Accidental Buddhist Essay

1067 Words Apr 9th, 2013 5 Pages
Sarah Belden
REL 1111.223
Warren Kappler
16 March 2013

The Accidental Buddhist
By: Dinty W. Moore I’d never heard of this book before I started this class. I’ve always been interested in the nature and customs of different cultures in other countries. That may be one of the reasons why I took this class. I believe another reason is that I had already taken Western Religion and wanted to learn more. This book didn’t really spark my interest at first but after I got to reading it I seemed to keep going back to it and reading more. In the book the author Dinty Moore takes a year and begins to ponder the shift to Buddhism. He does this along with a couple other Americans. Along with some other things that he does he got to a strict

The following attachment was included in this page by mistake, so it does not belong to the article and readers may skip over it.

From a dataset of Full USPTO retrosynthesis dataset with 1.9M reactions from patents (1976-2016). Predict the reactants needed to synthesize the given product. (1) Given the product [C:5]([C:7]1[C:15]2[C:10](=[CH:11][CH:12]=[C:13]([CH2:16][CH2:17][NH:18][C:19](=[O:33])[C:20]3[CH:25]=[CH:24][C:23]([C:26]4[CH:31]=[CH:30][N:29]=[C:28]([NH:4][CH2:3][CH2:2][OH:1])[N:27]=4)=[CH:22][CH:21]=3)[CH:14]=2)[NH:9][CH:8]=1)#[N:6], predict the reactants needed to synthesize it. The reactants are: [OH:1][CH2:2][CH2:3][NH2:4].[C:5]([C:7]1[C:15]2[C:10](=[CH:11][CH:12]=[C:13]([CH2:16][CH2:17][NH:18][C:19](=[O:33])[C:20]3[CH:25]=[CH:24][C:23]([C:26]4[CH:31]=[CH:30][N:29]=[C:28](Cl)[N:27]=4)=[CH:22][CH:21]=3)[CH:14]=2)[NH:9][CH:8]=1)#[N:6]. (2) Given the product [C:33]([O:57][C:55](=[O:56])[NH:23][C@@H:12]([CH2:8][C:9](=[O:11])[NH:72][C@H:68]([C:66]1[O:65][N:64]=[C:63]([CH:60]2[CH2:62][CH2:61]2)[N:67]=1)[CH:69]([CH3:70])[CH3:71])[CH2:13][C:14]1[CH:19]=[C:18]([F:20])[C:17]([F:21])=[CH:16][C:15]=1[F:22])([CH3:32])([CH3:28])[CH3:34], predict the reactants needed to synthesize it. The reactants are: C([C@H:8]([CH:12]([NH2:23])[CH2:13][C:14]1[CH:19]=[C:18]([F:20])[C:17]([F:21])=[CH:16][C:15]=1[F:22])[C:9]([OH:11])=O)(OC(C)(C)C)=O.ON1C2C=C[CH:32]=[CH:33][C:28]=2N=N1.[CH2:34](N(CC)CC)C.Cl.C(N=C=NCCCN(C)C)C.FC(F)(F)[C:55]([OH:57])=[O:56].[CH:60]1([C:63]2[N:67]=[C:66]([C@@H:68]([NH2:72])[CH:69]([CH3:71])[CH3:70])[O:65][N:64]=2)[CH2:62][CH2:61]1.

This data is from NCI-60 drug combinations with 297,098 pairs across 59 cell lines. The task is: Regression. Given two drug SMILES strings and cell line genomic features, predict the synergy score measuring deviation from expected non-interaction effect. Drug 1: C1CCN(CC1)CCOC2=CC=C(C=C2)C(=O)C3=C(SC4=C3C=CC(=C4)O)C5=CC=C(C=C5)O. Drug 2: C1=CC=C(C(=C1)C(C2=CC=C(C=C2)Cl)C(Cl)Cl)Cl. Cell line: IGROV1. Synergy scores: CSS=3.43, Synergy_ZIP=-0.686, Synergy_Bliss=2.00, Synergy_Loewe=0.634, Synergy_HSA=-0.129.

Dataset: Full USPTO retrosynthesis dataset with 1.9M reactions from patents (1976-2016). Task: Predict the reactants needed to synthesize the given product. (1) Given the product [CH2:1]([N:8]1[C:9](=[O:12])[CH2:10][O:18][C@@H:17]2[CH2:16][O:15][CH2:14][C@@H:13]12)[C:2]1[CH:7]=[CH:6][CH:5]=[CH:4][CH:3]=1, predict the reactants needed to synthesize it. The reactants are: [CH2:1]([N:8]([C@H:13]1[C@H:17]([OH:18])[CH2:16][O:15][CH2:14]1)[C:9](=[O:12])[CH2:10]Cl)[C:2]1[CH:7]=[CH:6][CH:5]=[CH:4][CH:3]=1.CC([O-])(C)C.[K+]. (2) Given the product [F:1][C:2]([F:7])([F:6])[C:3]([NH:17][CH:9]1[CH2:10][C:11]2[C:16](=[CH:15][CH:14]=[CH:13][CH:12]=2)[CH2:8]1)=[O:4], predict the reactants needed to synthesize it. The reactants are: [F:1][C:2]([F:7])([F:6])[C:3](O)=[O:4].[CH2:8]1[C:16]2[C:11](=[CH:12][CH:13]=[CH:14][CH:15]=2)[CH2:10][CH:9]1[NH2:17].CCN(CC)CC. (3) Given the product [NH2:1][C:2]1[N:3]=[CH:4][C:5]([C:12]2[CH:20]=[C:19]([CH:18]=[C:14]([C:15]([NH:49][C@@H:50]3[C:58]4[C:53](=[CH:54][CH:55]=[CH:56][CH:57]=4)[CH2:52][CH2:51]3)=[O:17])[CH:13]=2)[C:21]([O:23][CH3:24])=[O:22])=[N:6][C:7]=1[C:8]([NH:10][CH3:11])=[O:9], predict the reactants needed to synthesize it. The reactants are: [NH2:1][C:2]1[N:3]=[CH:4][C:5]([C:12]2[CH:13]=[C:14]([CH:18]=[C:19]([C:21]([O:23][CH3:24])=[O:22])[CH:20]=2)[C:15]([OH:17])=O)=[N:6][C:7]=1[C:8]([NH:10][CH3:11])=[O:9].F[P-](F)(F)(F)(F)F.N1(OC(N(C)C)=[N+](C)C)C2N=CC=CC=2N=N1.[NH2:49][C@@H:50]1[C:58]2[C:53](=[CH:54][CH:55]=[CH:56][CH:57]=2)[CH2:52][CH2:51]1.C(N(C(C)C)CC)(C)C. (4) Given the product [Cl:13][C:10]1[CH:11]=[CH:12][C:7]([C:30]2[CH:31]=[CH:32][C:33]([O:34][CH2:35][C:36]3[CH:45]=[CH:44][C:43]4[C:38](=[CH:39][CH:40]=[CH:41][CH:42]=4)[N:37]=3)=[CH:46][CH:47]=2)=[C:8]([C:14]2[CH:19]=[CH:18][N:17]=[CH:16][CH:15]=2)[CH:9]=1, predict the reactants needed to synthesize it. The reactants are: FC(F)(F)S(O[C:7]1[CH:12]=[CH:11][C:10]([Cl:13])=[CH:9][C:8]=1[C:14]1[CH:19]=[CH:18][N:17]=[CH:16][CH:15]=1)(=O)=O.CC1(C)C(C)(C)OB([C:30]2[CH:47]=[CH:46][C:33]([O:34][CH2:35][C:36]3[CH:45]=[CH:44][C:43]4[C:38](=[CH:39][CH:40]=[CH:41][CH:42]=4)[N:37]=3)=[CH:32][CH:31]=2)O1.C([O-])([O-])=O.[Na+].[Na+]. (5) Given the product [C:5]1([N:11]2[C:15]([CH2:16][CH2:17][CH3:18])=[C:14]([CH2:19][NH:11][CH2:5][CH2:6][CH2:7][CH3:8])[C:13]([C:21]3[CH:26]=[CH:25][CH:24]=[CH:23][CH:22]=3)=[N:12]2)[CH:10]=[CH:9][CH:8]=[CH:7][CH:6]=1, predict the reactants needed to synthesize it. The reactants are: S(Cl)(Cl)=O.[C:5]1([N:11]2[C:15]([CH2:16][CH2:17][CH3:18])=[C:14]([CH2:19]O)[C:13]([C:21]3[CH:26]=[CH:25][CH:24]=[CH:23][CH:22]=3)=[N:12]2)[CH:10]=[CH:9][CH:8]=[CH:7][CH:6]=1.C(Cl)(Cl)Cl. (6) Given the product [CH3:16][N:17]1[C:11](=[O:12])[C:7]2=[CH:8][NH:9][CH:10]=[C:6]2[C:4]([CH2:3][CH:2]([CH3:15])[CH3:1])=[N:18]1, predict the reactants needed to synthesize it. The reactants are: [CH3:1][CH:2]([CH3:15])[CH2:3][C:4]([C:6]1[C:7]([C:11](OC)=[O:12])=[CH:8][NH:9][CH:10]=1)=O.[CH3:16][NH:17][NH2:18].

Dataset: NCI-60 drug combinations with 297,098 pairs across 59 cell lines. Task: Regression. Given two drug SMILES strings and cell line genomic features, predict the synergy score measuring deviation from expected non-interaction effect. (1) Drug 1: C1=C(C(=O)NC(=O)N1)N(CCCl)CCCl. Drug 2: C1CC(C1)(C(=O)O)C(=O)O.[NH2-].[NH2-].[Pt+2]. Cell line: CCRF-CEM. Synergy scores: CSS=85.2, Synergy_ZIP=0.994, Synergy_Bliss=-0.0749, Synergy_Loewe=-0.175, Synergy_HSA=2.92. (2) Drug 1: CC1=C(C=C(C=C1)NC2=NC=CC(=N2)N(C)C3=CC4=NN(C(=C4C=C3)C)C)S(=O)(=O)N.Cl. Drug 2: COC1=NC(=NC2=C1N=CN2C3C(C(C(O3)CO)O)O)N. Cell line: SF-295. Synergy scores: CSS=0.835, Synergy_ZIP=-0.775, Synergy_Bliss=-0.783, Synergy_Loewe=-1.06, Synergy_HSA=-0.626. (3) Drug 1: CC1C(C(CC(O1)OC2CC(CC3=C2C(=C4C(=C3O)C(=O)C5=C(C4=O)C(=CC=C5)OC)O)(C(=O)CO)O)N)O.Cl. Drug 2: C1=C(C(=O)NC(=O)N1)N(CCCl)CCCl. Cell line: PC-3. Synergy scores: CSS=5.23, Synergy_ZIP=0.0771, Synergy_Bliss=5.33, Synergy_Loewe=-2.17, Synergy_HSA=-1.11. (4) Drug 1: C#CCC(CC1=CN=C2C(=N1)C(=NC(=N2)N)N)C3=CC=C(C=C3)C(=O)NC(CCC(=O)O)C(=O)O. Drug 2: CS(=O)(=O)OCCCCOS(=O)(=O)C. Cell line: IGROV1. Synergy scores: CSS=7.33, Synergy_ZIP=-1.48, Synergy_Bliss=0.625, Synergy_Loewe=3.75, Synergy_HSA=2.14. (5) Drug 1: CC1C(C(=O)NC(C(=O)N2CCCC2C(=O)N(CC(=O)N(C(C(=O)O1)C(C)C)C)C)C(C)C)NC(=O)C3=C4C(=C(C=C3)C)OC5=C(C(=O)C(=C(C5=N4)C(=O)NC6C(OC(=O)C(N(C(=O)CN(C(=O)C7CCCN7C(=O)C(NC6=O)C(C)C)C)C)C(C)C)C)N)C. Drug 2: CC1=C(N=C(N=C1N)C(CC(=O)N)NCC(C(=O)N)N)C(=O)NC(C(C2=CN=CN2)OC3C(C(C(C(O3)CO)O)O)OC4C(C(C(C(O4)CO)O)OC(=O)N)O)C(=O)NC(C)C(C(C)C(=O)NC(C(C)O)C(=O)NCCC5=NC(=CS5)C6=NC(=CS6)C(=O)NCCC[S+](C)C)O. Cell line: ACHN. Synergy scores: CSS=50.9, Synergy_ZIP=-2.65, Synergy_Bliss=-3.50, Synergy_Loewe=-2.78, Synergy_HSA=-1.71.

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There were the last ones to get the pre-Vatican II version of the negative “thou shalt not” mindset which was combined with a simplified version of God and Jesus that was manufactured for an easy transmission to about a billion followers. Moore acknowledges that his current attraction towards Buddhism may be an overreaction to the Catholicism from his childhood. Even the Dali Lama’s own caution for Westerners not to over romanticize Buddhism as opposed to their “Judeo-Christian” mentality hits a nerve as the author listens to the Tibetan leader respond in Indiana to his own question. Inside Chapter Nine it reveals a growing comfort with Dharma. Moore takes pains not to glamorize those who adapt to Buddhism. Being well-read in this field his sources remain largely invisible and he aims for an accessible jargon-free presentation that anyone can understand. The author concentrates on overcoming his “rock” with in, his resistance and his angst, his entrapment in the cycle of suffering, and keeping his anger in. this is similar to many Irish Catholic males of at least a certain age and upbringing. Everything that has happened in his life has compelled him to look for what is missing and wanting to find out more about Buddhism. Moore attempts to get over the thing that permeates our mental habits which he calls the “if only” postponement of happiness. The author compares this to

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